New York- Yesterday marked the centenary of the 1915 Armenian genocide. Armenians and their supporters in the international human rights arena describe the massacres as a calculated genocide undertaken by the Ottoman military in the midst of the Great War (World War I) in eastern Anatolia whilst many nationalist Turks insist on referring to the murderous episode as the ‘events’ of 1915 with their own narrative of victimhood at the hands of great powers.
In the summer of 1999, I explored some of the remnants of ancient Armenia that reside in the present day Turkish republic. The scant remains of Urartu, the proto-Armenain Iron Age civilization, set my imagination alight at the time. This setting is where I first discovered the highly complex, painful history of Turks, Kurds, and Armenians as a university student. In the days before the rise of Erdogan and the Islamist-imbued AK Parti, Turkey was still steeped in secularist 20th century Kemalism which contained a heavy element of historical denial when it comes to the minorities cultures within Turkey’s borders.
After my tour around Ararat that summer, I continued on to the devastated ruins of Ani, a capitol of ancient Armenia that was rocked by an earthquake in 1319 A.D. from which it never recovered. I had to run around Kars to get permission to visit the place and was escorted by a young English-speaking conscript who made sure I didn’t point my camera toward the guard towers across the ravine where Armenian soldiers gazed upon us. There was even a hostel legend that a Japanese tourist who thought he was immune to the rules was shot by an Armenian (or Soviet/Russian) soldier looking down from a guard tower for attempting to photograph the other side. I never learned whether the story was myth or fact but I didn’t want to find out first hand.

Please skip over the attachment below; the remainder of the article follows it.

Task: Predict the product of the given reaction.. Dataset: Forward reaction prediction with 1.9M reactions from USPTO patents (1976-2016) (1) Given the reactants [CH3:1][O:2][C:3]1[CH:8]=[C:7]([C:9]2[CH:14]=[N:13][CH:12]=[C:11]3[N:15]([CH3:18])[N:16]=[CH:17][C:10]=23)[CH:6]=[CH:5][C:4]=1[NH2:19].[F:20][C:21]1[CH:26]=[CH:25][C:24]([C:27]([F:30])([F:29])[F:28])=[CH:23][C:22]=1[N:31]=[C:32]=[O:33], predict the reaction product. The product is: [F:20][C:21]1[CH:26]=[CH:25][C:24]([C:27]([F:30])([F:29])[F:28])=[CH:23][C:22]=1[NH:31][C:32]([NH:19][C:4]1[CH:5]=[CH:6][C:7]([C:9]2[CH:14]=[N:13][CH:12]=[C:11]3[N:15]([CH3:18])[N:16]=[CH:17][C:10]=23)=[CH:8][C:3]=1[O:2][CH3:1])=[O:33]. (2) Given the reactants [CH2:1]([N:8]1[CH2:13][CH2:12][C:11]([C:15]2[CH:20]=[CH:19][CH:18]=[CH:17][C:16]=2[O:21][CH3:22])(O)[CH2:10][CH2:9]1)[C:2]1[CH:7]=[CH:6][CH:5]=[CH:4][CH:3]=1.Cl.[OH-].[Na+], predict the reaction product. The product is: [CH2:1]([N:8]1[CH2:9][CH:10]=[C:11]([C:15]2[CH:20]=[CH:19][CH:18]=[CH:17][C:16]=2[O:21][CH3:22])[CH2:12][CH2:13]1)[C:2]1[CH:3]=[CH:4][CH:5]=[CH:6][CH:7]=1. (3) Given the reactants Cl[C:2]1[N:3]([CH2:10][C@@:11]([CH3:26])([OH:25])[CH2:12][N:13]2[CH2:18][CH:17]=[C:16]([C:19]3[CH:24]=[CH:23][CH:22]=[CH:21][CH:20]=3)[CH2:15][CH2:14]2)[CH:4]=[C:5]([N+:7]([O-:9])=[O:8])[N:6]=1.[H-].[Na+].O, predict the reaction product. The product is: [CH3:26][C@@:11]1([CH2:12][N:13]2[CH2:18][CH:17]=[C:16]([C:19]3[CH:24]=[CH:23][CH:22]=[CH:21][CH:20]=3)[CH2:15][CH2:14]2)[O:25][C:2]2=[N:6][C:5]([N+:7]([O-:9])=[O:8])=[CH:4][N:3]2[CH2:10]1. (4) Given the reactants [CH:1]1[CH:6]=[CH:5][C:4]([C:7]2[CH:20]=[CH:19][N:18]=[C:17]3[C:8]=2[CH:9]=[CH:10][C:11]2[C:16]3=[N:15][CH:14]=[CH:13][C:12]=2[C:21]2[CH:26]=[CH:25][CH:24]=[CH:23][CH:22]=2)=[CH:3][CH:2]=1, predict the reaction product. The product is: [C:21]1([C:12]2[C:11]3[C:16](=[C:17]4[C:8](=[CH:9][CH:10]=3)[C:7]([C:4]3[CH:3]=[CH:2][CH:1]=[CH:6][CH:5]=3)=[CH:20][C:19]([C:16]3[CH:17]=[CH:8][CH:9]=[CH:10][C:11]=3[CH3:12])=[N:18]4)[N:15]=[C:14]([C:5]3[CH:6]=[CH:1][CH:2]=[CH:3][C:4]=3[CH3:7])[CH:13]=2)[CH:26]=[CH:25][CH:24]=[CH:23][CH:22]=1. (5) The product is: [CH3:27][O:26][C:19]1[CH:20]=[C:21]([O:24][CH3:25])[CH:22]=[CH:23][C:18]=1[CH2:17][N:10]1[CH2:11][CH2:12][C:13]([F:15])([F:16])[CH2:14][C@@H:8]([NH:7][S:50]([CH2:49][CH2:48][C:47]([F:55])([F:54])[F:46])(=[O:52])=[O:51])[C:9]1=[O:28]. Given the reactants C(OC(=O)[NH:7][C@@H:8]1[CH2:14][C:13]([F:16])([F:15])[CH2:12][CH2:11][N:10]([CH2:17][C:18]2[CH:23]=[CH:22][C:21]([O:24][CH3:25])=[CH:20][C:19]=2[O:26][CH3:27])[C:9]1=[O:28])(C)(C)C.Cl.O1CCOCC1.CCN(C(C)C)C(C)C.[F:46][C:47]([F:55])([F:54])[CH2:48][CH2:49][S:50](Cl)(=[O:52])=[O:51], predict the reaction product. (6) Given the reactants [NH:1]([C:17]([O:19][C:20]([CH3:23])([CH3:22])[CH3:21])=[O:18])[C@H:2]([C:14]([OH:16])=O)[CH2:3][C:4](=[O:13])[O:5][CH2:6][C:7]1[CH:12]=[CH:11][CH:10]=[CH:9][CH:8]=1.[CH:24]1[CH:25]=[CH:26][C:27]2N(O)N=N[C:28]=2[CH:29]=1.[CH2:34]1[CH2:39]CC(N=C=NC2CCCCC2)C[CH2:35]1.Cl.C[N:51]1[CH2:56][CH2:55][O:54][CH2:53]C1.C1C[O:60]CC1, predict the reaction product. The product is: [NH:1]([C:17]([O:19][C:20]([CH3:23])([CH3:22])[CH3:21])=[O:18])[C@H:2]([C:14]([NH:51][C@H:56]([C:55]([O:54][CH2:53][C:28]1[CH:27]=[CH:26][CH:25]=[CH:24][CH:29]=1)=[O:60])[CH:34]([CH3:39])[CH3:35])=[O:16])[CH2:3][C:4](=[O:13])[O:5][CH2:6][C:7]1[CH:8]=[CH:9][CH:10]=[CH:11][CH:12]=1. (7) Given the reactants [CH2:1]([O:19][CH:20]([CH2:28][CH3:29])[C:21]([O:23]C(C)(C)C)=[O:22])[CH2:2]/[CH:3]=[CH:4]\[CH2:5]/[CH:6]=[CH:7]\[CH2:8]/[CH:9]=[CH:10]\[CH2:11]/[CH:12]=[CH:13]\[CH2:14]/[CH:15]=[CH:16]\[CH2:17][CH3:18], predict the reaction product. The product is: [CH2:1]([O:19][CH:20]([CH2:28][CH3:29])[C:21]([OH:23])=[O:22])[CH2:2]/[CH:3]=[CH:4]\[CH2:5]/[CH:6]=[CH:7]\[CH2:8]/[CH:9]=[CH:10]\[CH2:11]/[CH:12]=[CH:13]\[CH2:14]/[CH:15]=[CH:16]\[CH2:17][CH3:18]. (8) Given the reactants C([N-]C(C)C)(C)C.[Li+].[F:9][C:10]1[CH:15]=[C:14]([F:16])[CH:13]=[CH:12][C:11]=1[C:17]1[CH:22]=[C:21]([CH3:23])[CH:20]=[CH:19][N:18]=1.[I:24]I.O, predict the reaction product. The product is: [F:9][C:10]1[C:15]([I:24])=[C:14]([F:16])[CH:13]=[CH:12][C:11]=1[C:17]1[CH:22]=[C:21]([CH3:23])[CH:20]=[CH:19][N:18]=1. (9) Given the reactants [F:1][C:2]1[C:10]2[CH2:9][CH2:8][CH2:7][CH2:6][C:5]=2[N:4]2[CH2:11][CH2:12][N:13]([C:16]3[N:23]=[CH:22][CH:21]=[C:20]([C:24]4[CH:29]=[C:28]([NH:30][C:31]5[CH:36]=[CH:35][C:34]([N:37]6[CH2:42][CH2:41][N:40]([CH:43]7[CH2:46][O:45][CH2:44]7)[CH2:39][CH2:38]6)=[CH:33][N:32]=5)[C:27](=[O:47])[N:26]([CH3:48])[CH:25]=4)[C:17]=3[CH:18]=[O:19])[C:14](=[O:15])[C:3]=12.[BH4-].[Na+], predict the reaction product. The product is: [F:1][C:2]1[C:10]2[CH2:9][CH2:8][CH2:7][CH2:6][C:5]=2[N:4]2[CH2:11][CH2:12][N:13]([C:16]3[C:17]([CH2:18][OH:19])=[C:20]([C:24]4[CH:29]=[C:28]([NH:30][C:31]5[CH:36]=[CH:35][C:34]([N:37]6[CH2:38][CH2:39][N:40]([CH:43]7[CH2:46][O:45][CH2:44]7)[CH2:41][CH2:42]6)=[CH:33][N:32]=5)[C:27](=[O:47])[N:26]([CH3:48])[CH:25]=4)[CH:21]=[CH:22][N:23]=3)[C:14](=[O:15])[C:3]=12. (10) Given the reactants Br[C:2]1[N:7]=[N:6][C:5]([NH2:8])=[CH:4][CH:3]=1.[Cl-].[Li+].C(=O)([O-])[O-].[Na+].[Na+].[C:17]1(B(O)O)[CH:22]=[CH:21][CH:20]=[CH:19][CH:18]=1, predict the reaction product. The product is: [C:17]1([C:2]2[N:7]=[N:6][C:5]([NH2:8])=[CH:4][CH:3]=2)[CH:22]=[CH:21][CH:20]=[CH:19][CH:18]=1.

These ruins once represented the boundary of the Cold War dividing NATO member Turkey and then Soviet Armenia. They were gained by the Ottomans in Istanbul following the signing of the Brest-Litovsk Treaty of 1918 where the Bolsheviks ceded the ruins to Ottoman Turkey. The cultural angle is a humiliating one for Armenians who seek territorial concessions from modern day Turkey as the ruins are visible from Armenia in the same manner as the aforementioned Mt. Ararat. Not having control of these sacred places is part of the larger narrative of the genocide as a mechanism of disenfranchisement. A crying out not universally accepted.
In the hundred years that have followed the genocide, sometimes described as an ethnic deportation of disloyal Ottoman subjects gone awry in the Turkish narrative, relations between the two ethnic nations have still not come to a lasting accord to the benefit of both sides. Though anti-Turkish Armenian terrorism ebbed long ago from its heyday in the 1970s and 1980s, the war of rhetorical stances continues. Ani was totally abandoned by the 1700s but it seems to symbolize the purge of the Armenians that would come later during the early 1900s as the people descended from this civilization were mostly purged, never to return en masse. The mountains and the partially intact churches stand. The grievances persist. History seems to be at a standstill on this issue despite a 100 years having passed. Yet life must move forward.